Statistical Analysis

Descriptive statistics were used to present demographics, patterns of alcohol consumption and alcohol perceptions in the study populations of Alberta and Queensland. Percentages were used for categorical variables and means (standard deviations, SDs) for continuous variables. χ2 tests or Students’ t-test were used to analyze the differences in the distribution of the variables between the two populations. Crude and adjusted (i.e., sex, age, marital status, education, religion, employment status, income, living situation and being native or not of the country of study) logistic regression analyses were used to explore the association between hazardous alcohol use and alcohol perceptions.
Statistical significance was accepted at p-values<0.05. All analyses were performed using SPSS version 20.0 (IBM Corp., Armonk, NY, USA).

RESULTS

Descriptives

The final sample studied included 2500 participants (1207 Albertans and 1293 Queenslanders). The response rate for the 2013 Alberta survey was 20.9% and for the QSS13 was 41.2%. In both groups studied, there was an oversampling in the 55 and above age categories, and under sampling in under 35 age categories. Otherwise, the demographics of the participants reasonably approximated the general population.
Half of the population included in the study were males, the mean age of the whole study group was 54.5 years (SD 16.1). Albertans were significantly younger (p<0.001) and had a higher level of education than Queenslanders (p<0.001). In addition, a higher percentage of the participants from Alberta had no children living in the house (p=0.04) and were living alone (p<0.001) compared with participants from Queensland. The distribution of the marital status, employment status and income were also significantly different between both populations studied (Table 1).

Hazardous Alcohol Use

As reported in our previous study [27], 65% of Albertans and 68% of Queenslanders reported to have had at least one drink of any alcohol beverage during the past 30 days. Queenslanders reported having alcohol more days during the past 30 days (p<0.001), when drinking, drank more alcoholic beverages on average (p<0.001) and were more likely to have 6 or more drinks on a given occasion (p<0.001) compared with Albertans. Consequently, Queenslanders had a greater hazardous alcohol use than Albertans (p<0.001) (Table 2).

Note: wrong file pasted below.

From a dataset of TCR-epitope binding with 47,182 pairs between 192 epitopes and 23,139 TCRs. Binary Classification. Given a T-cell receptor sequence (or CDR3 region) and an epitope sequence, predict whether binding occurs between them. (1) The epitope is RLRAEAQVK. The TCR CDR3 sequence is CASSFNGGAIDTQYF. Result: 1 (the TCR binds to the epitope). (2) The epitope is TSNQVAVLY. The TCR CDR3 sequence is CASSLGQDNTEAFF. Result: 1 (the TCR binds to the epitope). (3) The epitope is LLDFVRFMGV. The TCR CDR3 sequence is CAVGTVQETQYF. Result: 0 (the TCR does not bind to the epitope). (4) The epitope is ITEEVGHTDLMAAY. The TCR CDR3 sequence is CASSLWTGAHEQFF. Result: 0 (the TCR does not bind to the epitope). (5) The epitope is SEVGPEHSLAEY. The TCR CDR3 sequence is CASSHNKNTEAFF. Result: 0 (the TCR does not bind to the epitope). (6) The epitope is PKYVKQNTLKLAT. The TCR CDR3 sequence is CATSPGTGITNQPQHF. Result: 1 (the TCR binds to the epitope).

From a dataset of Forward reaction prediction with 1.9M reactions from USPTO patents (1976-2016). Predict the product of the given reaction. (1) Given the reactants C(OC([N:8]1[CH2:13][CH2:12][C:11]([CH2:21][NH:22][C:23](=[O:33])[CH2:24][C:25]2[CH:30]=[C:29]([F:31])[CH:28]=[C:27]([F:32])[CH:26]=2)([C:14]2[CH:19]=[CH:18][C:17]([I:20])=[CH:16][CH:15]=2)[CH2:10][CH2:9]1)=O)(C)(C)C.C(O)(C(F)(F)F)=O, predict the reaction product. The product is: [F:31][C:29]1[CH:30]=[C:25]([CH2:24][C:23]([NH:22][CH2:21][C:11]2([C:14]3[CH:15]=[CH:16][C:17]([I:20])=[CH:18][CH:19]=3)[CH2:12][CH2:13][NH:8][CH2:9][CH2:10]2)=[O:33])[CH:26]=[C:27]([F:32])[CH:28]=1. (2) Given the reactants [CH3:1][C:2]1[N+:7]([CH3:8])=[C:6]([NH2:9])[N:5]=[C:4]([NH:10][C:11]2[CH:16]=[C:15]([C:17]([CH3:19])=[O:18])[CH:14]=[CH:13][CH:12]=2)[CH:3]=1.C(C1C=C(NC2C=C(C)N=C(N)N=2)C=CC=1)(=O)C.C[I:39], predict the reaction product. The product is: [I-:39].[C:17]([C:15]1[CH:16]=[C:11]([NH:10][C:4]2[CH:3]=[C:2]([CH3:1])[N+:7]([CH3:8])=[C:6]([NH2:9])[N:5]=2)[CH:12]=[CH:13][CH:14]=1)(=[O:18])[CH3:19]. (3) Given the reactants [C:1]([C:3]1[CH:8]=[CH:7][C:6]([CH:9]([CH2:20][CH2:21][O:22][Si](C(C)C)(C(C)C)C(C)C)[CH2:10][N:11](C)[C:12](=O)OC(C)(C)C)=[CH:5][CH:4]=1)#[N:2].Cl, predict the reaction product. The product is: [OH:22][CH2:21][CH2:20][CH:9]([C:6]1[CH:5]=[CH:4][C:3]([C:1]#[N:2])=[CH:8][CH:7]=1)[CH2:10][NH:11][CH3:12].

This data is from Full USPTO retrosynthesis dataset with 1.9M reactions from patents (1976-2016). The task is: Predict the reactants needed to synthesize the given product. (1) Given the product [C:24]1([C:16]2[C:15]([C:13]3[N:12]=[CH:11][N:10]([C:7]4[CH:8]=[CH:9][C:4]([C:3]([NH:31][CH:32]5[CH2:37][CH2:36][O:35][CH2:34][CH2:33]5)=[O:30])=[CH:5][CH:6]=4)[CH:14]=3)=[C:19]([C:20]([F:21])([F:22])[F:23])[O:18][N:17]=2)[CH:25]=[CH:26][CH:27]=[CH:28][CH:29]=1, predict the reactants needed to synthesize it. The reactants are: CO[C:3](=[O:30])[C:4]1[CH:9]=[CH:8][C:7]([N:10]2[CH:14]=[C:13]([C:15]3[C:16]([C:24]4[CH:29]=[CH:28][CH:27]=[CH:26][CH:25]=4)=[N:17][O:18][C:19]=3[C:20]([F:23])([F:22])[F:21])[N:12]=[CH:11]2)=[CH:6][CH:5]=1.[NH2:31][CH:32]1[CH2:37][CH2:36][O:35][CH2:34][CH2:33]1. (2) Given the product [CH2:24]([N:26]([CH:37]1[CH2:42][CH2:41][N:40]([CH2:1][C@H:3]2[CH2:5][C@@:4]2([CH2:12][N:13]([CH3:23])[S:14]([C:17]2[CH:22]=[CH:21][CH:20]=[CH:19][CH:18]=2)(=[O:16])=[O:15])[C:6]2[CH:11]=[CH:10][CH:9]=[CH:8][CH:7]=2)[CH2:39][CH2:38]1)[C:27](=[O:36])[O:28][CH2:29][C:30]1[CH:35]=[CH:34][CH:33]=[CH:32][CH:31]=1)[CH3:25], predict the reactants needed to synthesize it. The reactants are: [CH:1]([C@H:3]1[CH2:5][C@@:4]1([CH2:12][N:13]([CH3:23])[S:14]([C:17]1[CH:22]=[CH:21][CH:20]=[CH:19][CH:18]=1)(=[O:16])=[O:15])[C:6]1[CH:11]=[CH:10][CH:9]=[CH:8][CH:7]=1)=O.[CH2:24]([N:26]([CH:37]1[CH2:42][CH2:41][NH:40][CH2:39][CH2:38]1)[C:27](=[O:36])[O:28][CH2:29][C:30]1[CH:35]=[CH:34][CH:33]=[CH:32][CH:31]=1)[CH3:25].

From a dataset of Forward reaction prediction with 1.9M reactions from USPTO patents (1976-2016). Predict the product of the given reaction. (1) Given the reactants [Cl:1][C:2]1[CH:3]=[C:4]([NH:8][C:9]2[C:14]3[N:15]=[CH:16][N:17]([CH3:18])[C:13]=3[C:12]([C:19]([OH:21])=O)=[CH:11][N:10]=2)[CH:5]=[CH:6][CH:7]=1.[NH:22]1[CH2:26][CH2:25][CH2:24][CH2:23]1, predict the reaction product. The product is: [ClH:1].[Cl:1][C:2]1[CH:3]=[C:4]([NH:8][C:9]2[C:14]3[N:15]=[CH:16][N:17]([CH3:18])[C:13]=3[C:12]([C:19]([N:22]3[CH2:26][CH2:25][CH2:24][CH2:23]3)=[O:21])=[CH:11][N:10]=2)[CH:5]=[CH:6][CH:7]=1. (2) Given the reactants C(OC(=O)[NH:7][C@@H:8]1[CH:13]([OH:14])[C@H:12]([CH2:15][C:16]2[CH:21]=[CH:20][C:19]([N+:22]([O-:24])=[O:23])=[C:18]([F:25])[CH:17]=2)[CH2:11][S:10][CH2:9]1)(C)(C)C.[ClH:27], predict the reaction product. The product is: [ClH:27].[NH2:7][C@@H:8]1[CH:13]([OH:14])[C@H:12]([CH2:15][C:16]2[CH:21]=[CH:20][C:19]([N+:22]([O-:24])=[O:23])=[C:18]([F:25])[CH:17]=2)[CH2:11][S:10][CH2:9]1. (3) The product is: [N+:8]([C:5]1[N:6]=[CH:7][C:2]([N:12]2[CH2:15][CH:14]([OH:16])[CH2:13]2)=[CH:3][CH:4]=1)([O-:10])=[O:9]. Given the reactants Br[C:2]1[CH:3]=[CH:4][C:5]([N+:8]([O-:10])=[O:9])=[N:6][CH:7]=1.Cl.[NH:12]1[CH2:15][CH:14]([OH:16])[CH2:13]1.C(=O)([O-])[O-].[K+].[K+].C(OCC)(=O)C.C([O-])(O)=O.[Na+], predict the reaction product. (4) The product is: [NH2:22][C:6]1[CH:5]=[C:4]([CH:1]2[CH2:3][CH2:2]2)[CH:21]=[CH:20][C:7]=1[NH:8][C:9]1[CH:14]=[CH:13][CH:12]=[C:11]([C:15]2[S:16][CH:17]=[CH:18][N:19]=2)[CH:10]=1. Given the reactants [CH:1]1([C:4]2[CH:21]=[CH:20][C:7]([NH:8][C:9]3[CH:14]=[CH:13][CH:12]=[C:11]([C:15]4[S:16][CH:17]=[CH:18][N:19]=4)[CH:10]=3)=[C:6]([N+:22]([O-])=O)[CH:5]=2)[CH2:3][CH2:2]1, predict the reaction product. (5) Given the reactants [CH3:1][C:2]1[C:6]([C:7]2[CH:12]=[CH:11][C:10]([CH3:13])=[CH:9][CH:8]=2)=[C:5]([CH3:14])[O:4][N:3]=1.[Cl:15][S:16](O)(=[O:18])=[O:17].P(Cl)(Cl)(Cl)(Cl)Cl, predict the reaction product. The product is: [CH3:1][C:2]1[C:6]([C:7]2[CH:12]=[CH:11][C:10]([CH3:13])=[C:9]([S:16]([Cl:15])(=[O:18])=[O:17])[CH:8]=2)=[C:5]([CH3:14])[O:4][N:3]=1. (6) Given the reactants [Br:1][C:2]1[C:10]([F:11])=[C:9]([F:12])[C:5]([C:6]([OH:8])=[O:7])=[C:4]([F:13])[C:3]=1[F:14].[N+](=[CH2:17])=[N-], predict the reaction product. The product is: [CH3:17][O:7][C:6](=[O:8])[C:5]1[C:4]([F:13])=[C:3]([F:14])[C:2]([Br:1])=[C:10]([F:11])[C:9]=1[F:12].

Alcohol perceptions in people with hazardous alcohol use

A large percentage (95%) of the population with hazardous alcohol use believed that alcohol use contributes to health problems. Though, this percentage was higher among Queenslanders (p=0.003) compared with Albertans (97% vs. 93%). Ninety four per cent of the participants from both groups believed that alcohol contributes to injuries. Nevertheless, Albertans perceived a greater risk of injury associated with alcohol consumption (≥30%) compared with Queenslanders. Twenty nine per cent of the overall population selected one of the evidence-based highly effective strategies as the best way for government to reduce alcohol problems. However, this percentage was higher in Queenslanders (34.3%) than in Albertans (19.8%) (Table 3).

Association between hazardous alcohol use and alcohol perceptions

In general, people with hazardous alcohol use were less likely to believe that alcohol use contributes to health problems (OR, 0.46; 95% CI, 0.27 to 0.78; p<0.01) and to higher risk of injuries (OR, 0.54; 95% CI, 0.33 to 0.90; p<0.05) (Figure 1) (Table 4). When looking at each population independently, after adjustment for socio-demographic characteristics, Albertans with hazardous alcohol use were less likely to believe that alcohol consumption associates with health problems (OR, 0.48; 95% CI, 0.26 to 0.92; p<0.05), and less likely to choose highly effective strategies as the best way for the government to reduce alcohol problems (OR, 0.63; 95% CI, 0.43 to 0.91; p=0.01); while Queenslanders with hazardous alcohol use were less likely to attribute higher risk of injuries to the use of alcohol (OR, 0.39; 95% CI, 0.20 to 0.77; p<0.01) (Table 4).

DISCUSSION